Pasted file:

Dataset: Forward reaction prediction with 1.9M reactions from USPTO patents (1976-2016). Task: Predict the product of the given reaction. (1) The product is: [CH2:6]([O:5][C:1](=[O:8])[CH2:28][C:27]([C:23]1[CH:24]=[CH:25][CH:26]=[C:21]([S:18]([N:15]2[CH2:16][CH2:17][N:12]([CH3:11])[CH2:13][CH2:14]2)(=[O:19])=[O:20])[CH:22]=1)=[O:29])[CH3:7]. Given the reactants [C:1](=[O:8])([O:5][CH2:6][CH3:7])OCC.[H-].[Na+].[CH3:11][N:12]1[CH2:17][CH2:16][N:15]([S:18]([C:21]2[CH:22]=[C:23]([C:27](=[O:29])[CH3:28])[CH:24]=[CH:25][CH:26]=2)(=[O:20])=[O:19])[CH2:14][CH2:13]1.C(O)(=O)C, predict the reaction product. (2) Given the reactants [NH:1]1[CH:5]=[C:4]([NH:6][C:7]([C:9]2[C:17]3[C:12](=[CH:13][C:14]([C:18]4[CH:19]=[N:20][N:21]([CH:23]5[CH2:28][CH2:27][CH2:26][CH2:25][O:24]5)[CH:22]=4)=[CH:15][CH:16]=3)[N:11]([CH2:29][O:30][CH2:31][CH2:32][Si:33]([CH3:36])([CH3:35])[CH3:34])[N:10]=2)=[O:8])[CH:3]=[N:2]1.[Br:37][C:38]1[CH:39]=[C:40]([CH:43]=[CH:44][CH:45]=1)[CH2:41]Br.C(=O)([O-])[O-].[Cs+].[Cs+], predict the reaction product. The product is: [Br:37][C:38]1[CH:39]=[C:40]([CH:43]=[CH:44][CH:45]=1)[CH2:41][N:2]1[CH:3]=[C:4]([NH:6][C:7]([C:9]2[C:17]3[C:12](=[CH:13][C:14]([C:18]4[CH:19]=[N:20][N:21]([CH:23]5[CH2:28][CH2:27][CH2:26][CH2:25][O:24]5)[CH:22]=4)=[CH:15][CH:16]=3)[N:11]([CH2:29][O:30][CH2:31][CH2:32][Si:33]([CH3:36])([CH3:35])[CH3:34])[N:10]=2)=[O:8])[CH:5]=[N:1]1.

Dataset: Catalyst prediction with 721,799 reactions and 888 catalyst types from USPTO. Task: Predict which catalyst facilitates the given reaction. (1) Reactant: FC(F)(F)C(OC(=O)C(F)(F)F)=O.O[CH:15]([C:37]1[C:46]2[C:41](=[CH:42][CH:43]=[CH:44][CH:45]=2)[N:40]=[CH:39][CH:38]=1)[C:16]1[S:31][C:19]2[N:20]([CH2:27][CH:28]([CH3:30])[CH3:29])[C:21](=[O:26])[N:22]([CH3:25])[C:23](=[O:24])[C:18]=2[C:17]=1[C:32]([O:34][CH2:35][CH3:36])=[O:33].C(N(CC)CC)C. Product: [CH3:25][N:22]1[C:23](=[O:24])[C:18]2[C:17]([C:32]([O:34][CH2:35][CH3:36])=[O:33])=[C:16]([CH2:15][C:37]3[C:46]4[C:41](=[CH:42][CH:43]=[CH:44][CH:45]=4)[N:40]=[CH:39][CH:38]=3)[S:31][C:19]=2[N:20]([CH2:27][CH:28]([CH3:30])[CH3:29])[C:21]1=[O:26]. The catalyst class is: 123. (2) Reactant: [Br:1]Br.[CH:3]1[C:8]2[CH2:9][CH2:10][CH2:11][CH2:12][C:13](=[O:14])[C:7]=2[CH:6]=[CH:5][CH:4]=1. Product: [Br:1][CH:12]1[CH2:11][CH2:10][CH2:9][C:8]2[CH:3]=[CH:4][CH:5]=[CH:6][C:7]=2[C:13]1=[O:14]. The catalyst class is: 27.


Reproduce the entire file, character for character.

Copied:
Dataset: Forward reaction prediction with 1.9M reactions from USPTO patents (1976-2016). Task: Predict the product of the given reaction. (1) The product is: [CH2:6]([O:5][C:1](=[O:8])[CH2:28][C:27]([C:23]1[CH:24]=[CH:25][CH:26]=[C:21]([S:18]([N:15]2[CH2:16][CH2:17][N:12]([CH3:11])[CH2:13][CH2:14]2)(=[O:19])=[O:20])[CH:22]=1)=[O:29])[CH3:7]. Given the reactants [C:1](=[O:8])([O:5][CH2:6][CH3:7])OCC.[H-].[Na+].[CH3:11][N:12]1[CH2:17][CH2:16][N:15]([S:18]([C:21]2[CH:22]=[C:23]([C:27](=[O:29])[CH3:28])[CH:24]=[CH:25][CH:26]=2)(=[O:20])=[O:19])[CH2:14][CH2:13]1.C(O)(=O)C, predict the reaction product. (2) Given the reactants [NH:1]1[CH:5]=[C:4]([NH:6][C:7]([C:9]2[C:17]3[C:12](=[CH:13][C:14]([C:18]4[CH:19]=[N:20][N:21]([CH:23]5[CH2:28][CH2:27][CH2:26][CH2:25][O:24]5)[CH:22]=4)=[CH:15][CH:16]=3)[N:11]([CH2:29][O:30][CH2:31][CH2:32][Si:33]([CH3:36])([CH3:35])[CH3:34])[N:10]=2)=[O:8])[CH:3]=[N:2]1.[Br:37][C:38]1[CH:39]=[C:40]([CH:43]=[CH:44][CH:45]=1)[CH2:41]Br.C(=O)([O-])[O-].[Cs+].[Cs+], predict the reaction product. The product is: [Br:37][C:38]1[CH:39]=[C:40]([CH:43]=[CH:44][CH:45]=1)[CH2:41][N:2]1[CH:3]=[C:4]([NH:6][C:7]([C:9]2[C:17]3[C:12](=[CH:13][C:14]([C:18]4[CH:19]=[N:20][N:21]([CH:23]5[CH2:28][CH2:27][CH2:26][CH2:25][O:24]5)[CH:22]=4)=[CH:15][CH:16]=3)[N:11]([CH2:29][O:30][CH2:31][CH2:32][Si:33]([CH3:36])([CH3:35])[CH3:34])[N:10]=2)=[O:8])[CH:5]=[N:1]1.

Dataset: Catalyst prediction with 721,799 reactions and 888 catalyst types from USPTO. Task: Predict which catalyst facilitates the given reaction. (1) Reactant: FC(F)(F)C(OC(=O)C(F)(F)F)=O.O[CH:15]([C:37]1[C:46]2[C:41](=[CH:42][CH:43]=[CH:44][CH:45]=2)[N:40]=[CH:39][CH:38]=1)[C:16]1[S:31][C:19]2[N:20]([CH2:27][CH:28]([CH3:30])[CH3:29])[C:21](=[O:26])[N:22]([CH3:25])[C:23](=[O:24])[C:18]=2[C:17]=1[C:32]([O:34][CH2:35][CH3:36])=[O:33].C(N(CC)CC)C. Product: [CH3:25][N:22]1[C:23](=[O:24])[C:18]2[C:17]([C:32]([O:34][CH2:35][CH3:36])=[O:33])=[C:16]([CH2:15][C:37]3[C:46]4[C:41](=[CH:42][CH:43]=[CH:44][CH:45]=4)[N:40]=[CH:39][CH:38]=3)[S:31][C:19]=2[N:20]([CH2:27][CH:28]([CH3:30])[CH3:29])[C:21]1=[O:26]. The catalyst class is: 123. (2) Reactant: [Br:1]Br.[CH:3]1[C:8]2[CH2:9][CH2:10][CH2:11][CH2:12][C:13](=[O:14])[C:7]=2[CH:6]=[CH:5][CH:4]=1. Product: [Br:1][CH:12]1[CH2:11][CH2:10][CH2:9][C:8]2[CH:3]=[CH:4][CH:5]=[CH:6][C:7]=2[C:13]1=[O:14]. The catalyst class is: 27.